skip navigation
search

Payne v. Tennessee (90-5721), 501 U.S. 808 (1991)
Syllabus
Concurrence
Dissent
Concurrence
Dissent
Concurrence
Opinion
HTML version
WordPerfect version
HTML version
WordPerfect version
HTML version
WordPerfect version
HTML version
WordPerfect version
HTML version
WordPerfect version
HTML version
WordPerfect version
HTML version
WordPerfect version

PAYNE v. TENNESSEE

No. 90-5721

PERVIS TYRONE PAYNE, PETITIONER v.TENNESSEE

[June 27, 1991]

Justice Scalia, with whom Justice O'Connor and Justice Kennedy join as to Part II, concurring.

I

The Court correctly observes the injustice of requiring the exclusion of relevant aggravating evidence during capital sentencing, while requiring the admission of all relevant mitigating evidence, see, e. g., Eddings v. Oklahoma, 455 U.S. 104 (1982); Lockett v. Ohio, 438 U.S. 586 (1978) (plurality opinion). I have previously expressed my belief that the latter requirement is both wrong and, when combined with the remainder of our capital sentencing jurisprudence, unworkable. See Walton v. Arizona, 497 U. S. —, — (1990) (Scalia, J., concurring in part and concurring in judgment). Even if it were abandoned, however, I would still affirm the judgment here. True enough, the Eighth Amendment permits parity between mitigating and aggravating factors. But more broadly and fundamentally still, it permits the People to decide (within the limits of other constitutional guarantees) what is a crime and what constitutes aggravation and mitigation of a crime.

II

The response to Justice Marshall's strenuous defense of the virtues of stare decisis can be found in the writings of Justice Marshall himself. That doctrine, he has reminded us, "is not `an imprisonment of reason.' " Guardians Assn. v. Civil Service Comm'n of New York City, 463 U.S. 582, 618 (1983) (Marshall, J., dissenting) (quoting United States v. International Boxing Club of New York, Inc., 348 U.S. 236, 249 (1955) (Frankfurter, J., dissenting)). If there was ever a case that defied reason, it was Booth v. Maryland, 482 U.S. 496 (1987), imposing a constitutional rule that had absolutely no basis in constitutional text, in historical practice, or in logic. Justice Marshall has also explained that " `[t]he jurist concerned with public confidence in, and acceptance of the judicial system might well consider that, however admirable its resolute adherence to the law as it was, a decision contrary to the public sense of justice as it is, operates, so far as it is known, to diminish respect for the courts and for law itself.' " Flood v. Kuhn, 407 U.S. 258, 293, n. 4 (1972) (dissenting opinion) (quoting Szanton, Stare Decisis; A Dissenting View, 10 Hastings L. J. 394, 397 (1959)) (internal quotations omitted). Booth's stunning ipse dixit, that a crime's unanticipated consequences must be deemed "irrelevant" to the sentence, 482 U. S., at 503, conflicts with a public sense of justice keen enough that it has found voice in a nationwide "victim's rights" movement.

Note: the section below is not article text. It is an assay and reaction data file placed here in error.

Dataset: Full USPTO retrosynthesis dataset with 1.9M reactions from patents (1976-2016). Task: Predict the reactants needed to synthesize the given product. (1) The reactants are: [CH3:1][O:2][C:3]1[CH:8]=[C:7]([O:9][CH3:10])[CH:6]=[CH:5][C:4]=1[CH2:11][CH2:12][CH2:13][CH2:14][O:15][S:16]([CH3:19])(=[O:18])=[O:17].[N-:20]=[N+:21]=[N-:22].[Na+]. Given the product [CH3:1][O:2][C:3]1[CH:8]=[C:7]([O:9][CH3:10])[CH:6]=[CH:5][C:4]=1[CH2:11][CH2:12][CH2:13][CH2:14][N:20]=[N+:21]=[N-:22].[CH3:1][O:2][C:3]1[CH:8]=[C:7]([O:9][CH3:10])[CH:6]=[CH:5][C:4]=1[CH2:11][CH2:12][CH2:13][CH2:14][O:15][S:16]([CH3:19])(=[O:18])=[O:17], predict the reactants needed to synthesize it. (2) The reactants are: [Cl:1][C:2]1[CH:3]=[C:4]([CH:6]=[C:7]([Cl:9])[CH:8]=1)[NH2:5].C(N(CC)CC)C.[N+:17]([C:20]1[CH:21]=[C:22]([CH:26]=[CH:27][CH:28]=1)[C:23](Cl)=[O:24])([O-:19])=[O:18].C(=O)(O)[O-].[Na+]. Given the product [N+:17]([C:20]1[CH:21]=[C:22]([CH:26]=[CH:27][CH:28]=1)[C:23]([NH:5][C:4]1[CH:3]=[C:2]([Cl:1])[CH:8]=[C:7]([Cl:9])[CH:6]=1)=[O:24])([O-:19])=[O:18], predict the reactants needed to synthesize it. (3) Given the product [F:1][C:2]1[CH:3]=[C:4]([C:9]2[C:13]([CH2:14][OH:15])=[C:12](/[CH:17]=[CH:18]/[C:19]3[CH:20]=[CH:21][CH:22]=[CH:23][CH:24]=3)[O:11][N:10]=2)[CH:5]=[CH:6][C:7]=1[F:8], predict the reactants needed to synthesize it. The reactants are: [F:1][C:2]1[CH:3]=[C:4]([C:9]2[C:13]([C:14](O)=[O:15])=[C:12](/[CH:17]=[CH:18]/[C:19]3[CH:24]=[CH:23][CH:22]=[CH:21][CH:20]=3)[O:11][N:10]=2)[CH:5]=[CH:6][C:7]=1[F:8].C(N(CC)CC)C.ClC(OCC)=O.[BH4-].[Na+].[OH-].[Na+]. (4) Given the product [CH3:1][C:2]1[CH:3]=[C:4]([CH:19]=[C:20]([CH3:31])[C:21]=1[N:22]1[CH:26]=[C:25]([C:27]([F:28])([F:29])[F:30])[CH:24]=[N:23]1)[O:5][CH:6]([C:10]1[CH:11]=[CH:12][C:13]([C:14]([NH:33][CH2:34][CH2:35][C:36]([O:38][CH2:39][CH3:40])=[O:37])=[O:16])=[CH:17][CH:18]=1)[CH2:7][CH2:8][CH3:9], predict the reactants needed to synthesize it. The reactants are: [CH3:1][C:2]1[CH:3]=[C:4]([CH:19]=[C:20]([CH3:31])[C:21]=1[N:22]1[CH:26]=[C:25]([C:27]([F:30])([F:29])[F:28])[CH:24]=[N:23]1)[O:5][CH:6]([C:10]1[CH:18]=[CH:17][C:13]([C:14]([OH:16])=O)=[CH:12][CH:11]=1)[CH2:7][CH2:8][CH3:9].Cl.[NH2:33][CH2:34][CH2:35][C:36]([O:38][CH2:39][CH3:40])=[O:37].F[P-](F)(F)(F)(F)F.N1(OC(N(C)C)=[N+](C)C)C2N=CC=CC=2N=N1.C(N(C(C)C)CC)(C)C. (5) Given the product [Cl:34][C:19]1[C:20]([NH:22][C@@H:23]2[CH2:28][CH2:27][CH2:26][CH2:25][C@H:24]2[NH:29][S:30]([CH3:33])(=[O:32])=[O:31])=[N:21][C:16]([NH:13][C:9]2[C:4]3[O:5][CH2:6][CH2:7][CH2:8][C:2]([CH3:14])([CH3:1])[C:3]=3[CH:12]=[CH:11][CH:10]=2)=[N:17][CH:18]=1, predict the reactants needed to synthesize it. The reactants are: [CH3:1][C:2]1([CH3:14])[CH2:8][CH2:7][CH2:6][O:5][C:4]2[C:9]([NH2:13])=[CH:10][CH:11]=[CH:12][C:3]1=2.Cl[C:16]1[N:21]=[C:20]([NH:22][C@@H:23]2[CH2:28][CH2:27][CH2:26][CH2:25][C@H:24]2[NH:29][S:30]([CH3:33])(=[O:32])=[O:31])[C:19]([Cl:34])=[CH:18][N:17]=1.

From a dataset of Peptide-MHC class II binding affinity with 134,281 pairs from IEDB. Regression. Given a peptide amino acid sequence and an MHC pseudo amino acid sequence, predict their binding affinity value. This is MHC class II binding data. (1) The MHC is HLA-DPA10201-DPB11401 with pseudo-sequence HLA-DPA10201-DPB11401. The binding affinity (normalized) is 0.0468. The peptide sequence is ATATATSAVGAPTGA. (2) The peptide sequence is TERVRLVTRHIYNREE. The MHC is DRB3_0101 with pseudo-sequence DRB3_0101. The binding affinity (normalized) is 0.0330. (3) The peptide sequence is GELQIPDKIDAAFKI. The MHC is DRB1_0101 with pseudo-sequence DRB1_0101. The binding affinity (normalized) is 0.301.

Today, however, Justice Marshall demands of us some "special justification" — beyond the mere conviction that the rule of Booth significantly harms our criminal justice system and is egregiously wrong — before we can be absolved of exercising "[p]ower, not reason," post, at — (slip op., at 1). I do not think that is fair. In fact, quite to the contrary, what would enshrine power as the governing principle of this Court is the notion that an important constitutional decision with plainly inadequate rational support must be left in place for the sole reason that it once attracted five votes.

It seems to me difficult for those who were in the majority in Booth to hold themselves forth as ardent apostles of stare decisis. That doctrine, to the extent it rests upon anything more than administrative convenience, is merely the application to judicial precedents of a more general principle that the settled practices and expectations of a democratic society should generally not be disturbed by the courts. It is hard to have a genuine regard for stare decisis without honoring that more general principle as well. A decision of this Court which, while not overruling a prior holding, nonetheless announces a novel rule, contrary to long and unchallenged practice, and pronounces it to be the Law of the Land — such a decision, no less than an explicit overruling, should be approached with great caution. It was, I suggest, Booth, and not today's decision, that compromised the fundamental values underlying the doctrine of stare decisis.